In the high heat of summer, the large, showy blossoms of Hydrangeas fill gardens and vases with long-lasting color. These versatile shrubs also do a great deal to add structure to garden beds and foundation plantings, and they make superb hedges, too. With cultivars ranging in size from container pot specimens to 8-footers, and a broad spectrum of colors from pure white to reddish purple to classic blue, there is a Hydrangea for every garden.
As gardeners are plotting and planning what to add to their spring planting list, we thought it would be fun review the different types of Hydrangeas.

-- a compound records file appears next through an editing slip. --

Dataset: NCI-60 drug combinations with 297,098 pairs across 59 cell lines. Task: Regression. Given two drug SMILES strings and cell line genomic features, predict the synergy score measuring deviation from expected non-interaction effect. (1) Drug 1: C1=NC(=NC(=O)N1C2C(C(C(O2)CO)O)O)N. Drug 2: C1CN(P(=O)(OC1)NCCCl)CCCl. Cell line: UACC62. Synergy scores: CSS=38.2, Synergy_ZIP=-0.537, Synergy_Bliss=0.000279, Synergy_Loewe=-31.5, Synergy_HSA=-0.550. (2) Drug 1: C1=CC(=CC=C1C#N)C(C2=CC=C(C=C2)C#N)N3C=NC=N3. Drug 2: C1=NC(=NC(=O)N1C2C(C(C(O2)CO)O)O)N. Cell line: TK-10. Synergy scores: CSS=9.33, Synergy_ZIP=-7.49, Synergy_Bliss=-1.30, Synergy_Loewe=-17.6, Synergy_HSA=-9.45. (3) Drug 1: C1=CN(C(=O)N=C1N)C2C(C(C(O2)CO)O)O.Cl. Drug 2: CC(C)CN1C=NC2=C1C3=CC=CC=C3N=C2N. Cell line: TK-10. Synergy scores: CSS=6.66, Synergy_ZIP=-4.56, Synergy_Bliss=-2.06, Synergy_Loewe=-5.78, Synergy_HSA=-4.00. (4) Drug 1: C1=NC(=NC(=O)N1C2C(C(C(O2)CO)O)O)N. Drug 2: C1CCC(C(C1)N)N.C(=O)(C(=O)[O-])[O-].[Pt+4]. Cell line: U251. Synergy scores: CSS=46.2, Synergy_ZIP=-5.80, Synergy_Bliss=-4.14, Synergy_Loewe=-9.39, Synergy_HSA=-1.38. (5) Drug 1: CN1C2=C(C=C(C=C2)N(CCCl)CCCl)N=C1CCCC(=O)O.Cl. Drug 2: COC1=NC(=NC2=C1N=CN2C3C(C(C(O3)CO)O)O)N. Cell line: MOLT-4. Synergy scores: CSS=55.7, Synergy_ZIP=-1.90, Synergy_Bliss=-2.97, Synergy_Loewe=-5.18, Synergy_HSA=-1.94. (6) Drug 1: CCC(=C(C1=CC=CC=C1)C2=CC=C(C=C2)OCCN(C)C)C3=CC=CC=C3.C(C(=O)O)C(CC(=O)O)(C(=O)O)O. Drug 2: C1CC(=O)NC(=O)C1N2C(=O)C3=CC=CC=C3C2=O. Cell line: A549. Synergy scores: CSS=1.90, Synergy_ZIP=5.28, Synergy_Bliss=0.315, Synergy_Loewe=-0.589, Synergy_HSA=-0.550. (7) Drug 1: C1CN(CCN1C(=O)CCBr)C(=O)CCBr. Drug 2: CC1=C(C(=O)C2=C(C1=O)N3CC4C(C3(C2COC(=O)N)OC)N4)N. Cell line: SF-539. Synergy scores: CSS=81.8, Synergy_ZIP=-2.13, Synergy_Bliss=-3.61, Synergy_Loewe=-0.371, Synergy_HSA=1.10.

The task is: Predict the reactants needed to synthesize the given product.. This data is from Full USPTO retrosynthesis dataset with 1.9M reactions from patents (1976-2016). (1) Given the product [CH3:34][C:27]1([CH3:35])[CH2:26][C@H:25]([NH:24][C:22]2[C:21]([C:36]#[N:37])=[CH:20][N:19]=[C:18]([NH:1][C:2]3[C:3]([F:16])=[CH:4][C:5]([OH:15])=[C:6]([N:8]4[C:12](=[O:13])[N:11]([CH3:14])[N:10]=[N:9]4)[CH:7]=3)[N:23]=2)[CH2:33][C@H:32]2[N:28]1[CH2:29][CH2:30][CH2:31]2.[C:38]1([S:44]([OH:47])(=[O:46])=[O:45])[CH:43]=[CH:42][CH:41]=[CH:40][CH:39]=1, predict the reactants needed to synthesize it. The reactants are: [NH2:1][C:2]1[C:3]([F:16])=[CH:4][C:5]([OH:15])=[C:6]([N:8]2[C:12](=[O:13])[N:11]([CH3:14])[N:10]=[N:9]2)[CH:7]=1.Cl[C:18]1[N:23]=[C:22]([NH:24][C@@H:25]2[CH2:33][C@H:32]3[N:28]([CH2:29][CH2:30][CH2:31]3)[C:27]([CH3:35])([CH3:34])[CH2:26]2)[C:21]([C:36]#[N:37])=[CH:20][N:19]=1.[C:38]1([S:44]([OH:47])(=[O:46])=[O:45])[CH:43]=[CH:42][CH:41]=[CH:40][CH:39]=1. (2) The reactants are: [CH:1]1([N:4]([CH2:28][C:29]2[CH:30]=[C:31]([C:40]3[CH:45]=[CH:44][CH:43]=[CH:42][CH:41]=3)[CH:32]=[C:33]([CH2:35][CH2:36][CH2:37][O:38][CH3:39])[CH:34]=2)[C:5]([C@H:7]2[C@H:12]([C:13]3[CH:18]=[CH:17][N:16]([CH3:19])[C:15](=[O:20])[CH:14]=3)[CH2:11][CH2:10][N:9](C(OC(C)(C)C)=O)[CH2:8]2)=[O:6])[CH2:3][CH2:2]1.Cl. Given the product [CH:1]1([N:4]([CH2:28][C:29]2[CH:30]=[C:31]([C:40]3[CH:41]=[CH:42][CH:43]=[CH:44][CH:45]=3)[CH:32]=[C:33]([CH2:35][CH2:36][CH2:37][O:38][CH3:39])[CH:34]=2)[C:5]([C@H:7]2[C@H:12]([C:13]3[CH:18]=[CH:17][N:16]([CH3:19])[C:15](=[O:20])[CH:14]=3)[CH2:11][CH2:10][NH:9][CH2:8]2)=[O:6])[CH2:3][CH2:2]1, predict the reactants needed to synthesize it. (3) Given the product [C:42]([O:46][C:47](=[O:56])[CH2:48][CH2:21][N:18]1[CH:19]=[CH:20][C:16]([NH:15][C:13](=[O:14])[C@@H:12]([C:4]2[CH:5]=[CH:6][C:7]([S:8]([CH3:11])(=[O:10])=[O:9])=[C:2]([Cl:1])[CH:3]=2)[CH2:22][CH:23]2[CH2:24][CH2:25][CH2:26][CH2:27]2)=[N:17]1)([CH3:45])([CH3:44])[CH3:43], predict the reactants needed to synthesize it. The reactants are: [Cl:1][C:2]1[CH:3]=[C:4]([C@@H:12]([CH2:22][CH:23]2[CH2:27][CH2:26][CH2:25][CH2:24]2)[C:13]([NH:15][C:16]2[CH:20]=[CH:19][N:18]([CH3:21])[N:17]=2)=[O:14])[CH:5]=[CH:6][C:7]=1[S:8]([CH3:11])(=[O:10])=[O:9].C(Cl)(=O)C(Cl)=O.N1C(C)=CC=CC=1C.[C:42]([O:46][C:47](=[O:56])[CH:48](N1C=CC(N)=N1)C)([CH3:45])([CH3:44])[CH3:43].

Hydrangea arborescens is a good choice for colder climates since it flowers on new wood and is not bothered by late spring frosts. Plants tolerate light shade as well.
This species was originally cultivated in China and Japan. Many varieties tolerate wind and salt spray. Fortunately for gardeners in colder zones, recent Hydrangea introductions are more likely to flower on new growth as well as year-old stems, which means flowers are guaranteed even after a tough winter.
Likely the most cold-hardy Hydrangea of all, H. paniculata flowers aren’t subject to frost damage since they bloom on new wood. Plants generally have large, cone-shaped blooms.
Oakleaf Hydrangea is native to the United States and has long, cone-shaped flowers. Its large, broadly lobed leaves are very attractive in fall.
Native to the mountains of Japan and Korea, this species prefers cooler locations. The flower color in some varieties is affected by soil pH.